· St. Petersburg Deputy Governor Mikhail Manevich was shot to death by unidentified assailants on August 18 in an apparent contract killing. MANEVICH, who headed the city's Property Committee, is believed to have been killed in connection with his privatization activities.

In related news, a top oil executive in Petersburg was murdered on late Saturday night in another contract killing. Valery Mandrykin, vice-president of the oil trading company Neste-St. Petersburg, was killed at his dacha near St. Petersburg. Mandrykin supervised operations of branches of Finland's Neste Oy in St. Petersburg and Russia's Northwest regions. Neste-St. Petersburg is a Russian company with 100-percent Finnish capital. It controls 20 percent of the oil products market in the Northwest as well as 15 out of 120 gas stations in St. Petersburg.

Russia's Favorite Funnyman Passes Away

· Russia's most beloved comic figure and the director of the Moscow Circus Yuri Nikulin died on August 21 at a Moscow clinic where he had undergone heart surgery. The 75-year-old comic had been in intensive care since his operation on August 5.

Nikulin, born in 1921 in Smolensk, was a World War II veteran who became

Today's News Highlights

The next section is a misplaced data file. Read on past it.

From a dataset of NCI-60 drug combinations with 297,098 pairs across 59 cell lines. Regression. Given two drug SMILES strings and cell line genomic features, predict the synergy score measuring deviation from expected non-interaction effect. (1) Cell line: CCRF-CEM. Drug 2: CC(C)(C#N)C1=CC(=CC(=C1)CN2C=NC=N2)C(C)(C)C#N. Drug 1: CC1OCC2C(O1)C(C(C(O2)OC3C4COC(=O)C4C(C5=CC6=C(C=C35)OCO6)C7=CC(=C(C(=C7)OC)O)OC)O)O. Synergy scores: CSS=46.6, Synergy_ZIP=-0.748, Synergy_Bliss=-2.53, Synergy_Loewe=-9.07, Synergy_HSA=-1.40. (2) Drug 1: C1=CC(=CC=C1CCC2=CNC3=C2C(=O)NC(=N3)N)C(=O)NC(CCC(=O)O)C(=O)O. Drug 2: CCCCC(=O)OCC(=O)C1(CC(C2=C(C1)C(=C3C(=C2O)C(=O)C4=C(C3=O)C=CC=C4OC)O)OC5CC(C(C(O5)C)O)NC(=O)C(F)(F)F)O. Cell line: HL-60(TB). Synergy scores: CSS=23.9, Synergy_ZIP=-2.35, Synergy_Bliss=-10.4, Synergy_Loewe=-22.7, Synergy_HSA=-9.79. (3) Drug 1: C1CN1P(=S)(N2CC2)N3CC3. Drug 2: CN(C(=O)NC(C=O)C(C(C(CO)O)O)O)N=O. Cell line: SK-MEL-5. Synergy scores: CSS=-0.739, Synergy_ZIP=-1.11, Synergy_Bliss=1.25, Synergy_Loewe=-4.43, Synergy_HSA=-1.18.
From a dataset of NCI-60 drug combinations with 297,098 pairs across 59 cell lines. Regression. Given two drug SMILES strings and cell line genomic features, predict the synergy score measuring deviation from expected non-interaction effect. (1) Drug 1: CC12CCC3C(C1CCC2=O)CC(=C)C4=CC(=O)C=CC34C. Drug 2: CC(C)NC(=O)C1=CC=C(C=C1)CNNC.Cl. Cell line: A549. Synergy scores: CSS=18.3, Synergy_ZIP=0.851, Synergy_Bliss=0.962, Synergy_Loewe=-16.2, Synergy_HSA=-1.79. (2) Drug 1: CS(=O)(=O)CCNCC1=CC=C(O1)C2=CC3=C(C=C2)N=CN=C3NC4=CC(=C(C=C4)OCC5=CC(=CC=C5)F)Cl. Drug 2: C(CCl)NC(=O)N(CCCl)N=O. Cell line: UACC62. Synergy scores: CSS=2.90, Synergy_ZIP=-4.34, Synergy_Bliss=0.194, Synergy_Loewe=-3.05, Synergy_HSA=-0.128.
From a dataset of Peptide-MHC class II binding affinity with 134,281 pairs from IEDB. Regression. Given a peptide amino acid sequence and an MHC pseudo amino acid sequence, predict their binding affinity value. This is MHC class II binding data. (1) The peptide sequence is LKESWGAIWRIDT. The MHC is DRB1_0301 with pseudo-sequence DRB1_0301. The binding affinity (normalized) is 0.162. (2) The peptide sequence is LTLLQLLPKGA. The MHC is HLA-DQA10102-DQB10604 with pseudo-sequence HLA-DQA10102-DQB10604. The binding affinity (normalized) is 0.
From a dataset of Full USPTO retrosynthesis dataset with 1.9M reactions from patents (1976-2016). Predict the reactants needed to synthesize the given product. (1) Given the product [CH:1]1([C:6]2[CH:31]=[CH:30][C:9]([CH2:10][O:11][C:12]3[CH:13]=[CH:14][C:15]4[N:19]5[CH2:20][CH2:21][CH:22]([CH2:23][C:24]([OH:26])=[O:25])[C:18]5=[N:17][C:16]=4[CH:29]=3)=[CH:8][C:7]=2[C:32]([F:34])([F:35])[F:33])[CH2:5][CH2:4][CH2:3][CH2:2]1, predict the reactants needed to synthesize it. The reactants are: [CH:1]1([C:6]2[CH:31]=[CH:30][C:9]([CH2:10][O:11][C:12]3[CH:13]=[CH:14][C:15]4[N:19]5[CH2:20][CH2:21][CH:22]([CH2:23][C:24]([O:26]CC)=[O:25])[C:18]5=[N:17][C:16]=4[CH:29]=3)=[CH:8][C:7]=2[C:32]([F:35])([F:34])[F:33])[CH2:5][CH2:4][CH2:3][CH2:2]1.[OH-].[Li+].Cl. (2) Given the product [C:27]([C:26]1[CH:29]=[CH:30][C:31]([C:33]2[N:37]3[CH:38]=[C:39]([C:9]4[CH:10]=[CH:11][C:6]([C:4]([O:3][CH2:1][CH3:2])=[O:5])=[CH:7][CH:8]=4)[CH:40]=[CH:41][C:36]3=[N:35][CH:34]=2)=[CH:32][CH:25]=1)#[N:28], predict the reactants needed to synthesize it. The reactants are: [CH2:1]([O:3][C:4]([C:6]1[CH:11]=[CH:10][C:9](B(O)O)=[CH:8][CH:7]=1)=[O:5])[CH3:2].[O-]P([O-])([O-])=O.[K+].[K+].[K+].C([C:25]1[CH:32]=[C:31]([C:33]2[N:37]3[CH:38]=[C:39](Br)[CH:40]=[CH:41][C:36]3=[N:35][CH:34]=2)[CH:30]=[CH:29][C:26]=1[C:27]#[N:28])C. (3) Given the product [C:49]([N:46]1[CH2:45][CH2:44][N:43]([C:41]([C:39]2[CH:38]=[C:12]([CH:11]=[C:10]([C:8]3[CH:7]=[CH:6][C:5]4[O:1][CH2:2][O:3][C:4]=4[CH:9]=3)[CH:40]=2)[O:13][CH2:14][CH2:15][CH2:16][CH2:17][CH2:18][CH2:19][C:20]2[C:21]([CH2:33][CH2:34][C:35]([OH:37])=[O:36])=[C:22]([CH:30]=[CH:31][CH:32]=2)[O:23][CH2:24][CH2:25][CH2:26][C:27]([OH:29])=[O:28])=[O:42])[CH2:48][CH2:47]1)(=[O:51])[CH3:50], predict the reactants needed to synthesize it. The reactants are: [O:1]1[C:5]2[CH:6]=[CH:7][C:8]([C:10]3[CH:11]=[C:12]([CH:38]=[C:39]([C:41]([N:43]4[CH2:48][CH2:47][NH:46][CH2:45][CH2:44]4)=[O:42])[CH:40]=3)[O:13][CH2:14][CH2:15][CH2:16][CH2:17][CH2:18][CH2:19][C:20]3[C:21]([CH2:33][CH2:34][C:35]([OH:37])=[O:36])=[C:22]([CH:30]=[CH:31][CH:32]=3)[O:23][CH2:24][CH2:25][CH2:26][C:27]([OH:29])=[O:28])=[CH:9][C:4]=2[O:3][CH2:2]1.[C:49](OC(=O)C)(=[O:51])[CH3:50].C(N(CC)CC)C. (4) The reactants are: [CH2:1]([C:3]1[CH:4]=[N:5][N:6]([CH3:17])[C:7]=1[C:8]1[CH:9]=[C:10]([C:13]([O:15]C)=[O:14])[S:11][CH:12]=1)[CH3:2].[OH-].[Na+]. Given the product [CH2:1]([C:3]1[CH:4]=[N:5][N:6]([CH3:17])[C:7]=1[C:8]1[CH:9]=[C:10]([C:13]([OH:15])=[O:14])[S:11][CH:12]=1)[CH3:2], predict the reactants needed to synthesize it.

Petersburg Oil Exec. Killed

Arms Export Agency Head Out

Arms Exports Restructured

Trade Turnover Down

Exxon Oil Deal Canceled

News from Zhukovsky Airshow

KrasAir-Scirocco Deal

European Republics

Belarus Vs. Russia Re: ORT

Ukraine Govt Appointments




August 25, 1997

Intercon's Daily

a Moscow Circus clown in 1950. He was appointed director of the circus in 1984, a post he still held. While Nikulin was closely associated with the circus, he owed much of his nationwide popularity to his movie roles in the 1960s, well known to generations of Russians.

Russia's major newspapers mourned for NIKULIN on Friday, noting that his death is a huge loss for Russian entertainment. "No more is the most amusing and most lyrical of performers, the Russian Chaplin, whose smile, frolicsomeness, anecdotes, and human profundity have made him a man of circus admired by all the people," said Izvestia.